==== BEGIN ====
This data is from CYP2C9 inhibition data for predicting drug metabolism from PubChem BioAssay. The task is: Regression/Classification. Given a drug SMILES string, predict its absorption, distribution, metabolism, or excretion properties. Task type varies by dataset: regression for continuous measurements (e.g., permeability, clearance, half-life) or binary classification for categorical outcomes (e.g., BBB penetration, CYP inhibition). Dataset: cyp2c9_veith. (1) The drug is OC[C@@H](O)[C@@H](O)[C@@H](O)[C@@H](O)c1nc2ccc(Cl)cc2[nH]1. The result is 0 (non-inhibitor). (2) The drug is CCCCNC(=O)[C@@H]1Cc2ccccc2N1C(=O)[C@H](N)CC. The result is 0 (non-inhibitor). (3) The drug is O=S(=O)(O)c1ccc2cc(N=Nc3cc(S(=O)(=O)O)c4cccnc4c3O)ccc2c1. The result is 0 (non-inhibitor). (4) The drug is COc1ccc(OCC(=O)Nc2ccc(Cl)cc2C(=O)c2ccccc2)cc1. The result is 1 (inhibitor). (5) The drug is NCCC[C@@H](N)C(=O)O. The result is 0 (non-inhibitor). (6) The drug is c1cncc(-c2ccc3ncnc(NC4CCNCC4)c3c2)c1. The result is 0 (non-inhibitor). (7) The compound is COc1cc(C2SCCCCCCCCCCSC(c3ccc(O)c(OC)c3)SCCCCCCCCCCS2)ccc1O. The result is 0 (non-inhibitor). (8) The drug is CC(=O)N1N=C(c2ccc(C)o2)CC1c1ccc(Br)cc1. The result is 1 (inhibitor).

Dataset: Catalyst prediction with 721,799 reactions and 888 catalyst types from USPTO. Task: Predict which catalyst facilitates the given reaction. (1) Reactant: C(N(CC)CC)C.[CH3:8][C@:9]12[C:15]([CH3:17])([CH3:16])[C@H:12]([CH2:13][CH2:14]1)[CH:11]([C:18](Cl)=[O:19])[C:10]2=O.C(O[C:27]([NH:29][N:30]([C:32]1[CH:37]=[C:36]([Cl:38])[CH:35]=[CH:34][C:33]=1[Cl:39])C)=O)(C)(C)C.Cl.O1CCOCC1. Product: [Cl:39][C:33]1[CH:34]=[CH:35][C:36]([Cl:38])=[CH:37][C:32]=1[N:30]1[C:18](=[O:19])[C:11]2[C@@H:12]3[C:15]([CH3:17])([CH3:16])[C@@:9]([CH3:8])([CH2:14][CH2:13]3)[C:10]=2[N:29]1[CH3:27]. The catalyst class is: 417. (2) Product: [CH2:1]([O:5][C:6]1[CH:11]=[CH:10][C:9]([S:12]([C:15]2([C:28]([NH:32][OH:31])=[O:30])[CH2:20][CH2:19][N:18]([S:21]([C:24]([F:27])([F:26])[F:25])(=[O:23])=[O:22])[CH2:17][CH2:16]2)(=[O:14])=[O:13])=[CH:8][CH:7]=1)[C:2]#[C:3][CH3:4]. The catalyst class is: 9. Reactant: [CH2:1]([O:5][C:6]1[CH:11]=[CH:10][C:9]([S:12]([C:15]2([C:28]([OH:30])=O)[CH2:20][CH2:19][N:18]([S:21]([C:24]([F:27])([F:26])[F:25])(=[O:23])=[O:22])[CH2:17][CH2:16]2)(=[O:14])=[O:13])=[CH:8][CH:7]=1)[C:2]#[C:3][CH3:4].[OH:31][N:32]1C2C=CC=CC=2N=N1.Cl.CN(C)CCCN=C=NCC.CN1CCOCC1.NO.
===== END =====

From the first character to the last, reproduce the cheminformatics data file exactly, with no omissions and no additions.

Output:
This data is from CYP2C9 inhibition data for predicting drug metabolism from PubChem BioAssay. The task is: Regression/Classification. Given a drug SMILES string, predict its absorption, distribution, metabolism, or excretion properties. Task type varies by dataset: regression for continuous measurements (e.g., permeability, clearance, half-life) or binary classification for categorical outcomes (e.g., BBB penetration, CYP inhibition). Dataset: cyp2c9_veith. (1) The drug is OC[C@@H](O)[C@@H](O)[C@@H](O)[C@@H](O)c1nc2ccc(Cl)cc2[nH]1. The result is 0 (non-inhibitor). (2) The drug is CCCCNC(=O)[C@@H]1Cc2ccccc2N1C(=O)[C@H](N)CC. The result is 0 (non-inhibitor). (3) The drug is O=S(=O)(O)c1ccc2cc(N=Nc3cc(S(=O)(=O)O)c4cccnc4c3O)ccc2c1. The result is 0 (non-inhibitor). (4) The drug is COc1ccc(OCC(=O)Nc2ccc(Cl)cc2C(=O)c2ccccc2)cc1. The result is 1 (inhibitor). (5) The drug is NCCC[C@@H](N)C(=O)O. The result is 0 (non-inhibitor). (6) The drug is c1cncc(-c2ccc3ncnc(NC4CCNCC4)c3c2)c1. The result is 0 (non-inhibitor). (7) The compound is COc1cc(C2SCCCCCCCCCCSC(c3ccc(O)c(OC)c3)SCCCCCCCCCCS2)ccc1O. The result is 0 (non-inhibitor). (8) The drug is CC(=O)N1N=C(c2ccc(C)o2)CC1c1ccc(Br)cc1. The result is 1 (inhibitor).

Dataset: Catalyst prediction with 721,799 reactions and 888 catalyst types from USPTO. Task: Predict which catalyst facilitates the given reaction. (1) Reactant: C(N(CC)CC)C.[CH3:8][C@:9]12[C:15]([CH3:17])([CH3:16])[C@H:12]([CH2:13][CH2:14]1)[CH:11]([C:18](Cl)=[O:19])[C:10]2=O.C(O[C:27]([NH:29][N:30]([C:32]1[CH:37]=[C:36]([Cl:38])[CH:35]=[CH:34][C:33]=1[Cl:39])C)=O)(C)(C)C.Cl.O1CCOCC1. Product: [Cl:39][C:33]1[CH:34]=[CH:35][C:36]([Cl:38])=[CH:37][C:32]=1[N:30]1[C:18](=[O:19])[C:11]2[C@@H:12]3[C:15]([CH3:17])([CH3:16])[C@@:9]([CH3:8])([CH2:14][CH2:13]3)[C:10]=2[N:29]1[CH3:27]. The catalyst class is: 417. (2) Product: [CH2:1]([O:5][C:6]1[CH:11]=[CH:10][C:9]([S:12]([C:15]2([C:28]([NH:32][OH:31])=[O:30])[CH2:20][CH2:19][N:18]([S:21]([C:24]([F:27])([F:26])[F:25])(=[O:23])=[O:22])[CH2:17][CH2:16]2)(=[O:14])=[O:13])=[CH:8][CH:7]=1)[C:2]#[C:3][CH3:4]. The catalyst class is: 9. Reactant: [CH2:1]([O:5][C:6]1[CH:11]=[CH:10][C:9]([S:12]([C:15]2([C:28]([OH:30])=O)[CH2:20][CH2:19][N:18]([S:21]([C:24]([F:27])([F:26])[F:25])(=[O:23])=[O:22])[CH2:17][CH2:16]2)(=[O:14])=[O:13])=[CH:8][CH:7]=1)[C:2]#[C:3][CH3:4].[OH:31][N:32]1C2C=CC=CC=2N=N1.Cl.CN(C)CCCN=C=NCC.CN1CCOCC1.NO.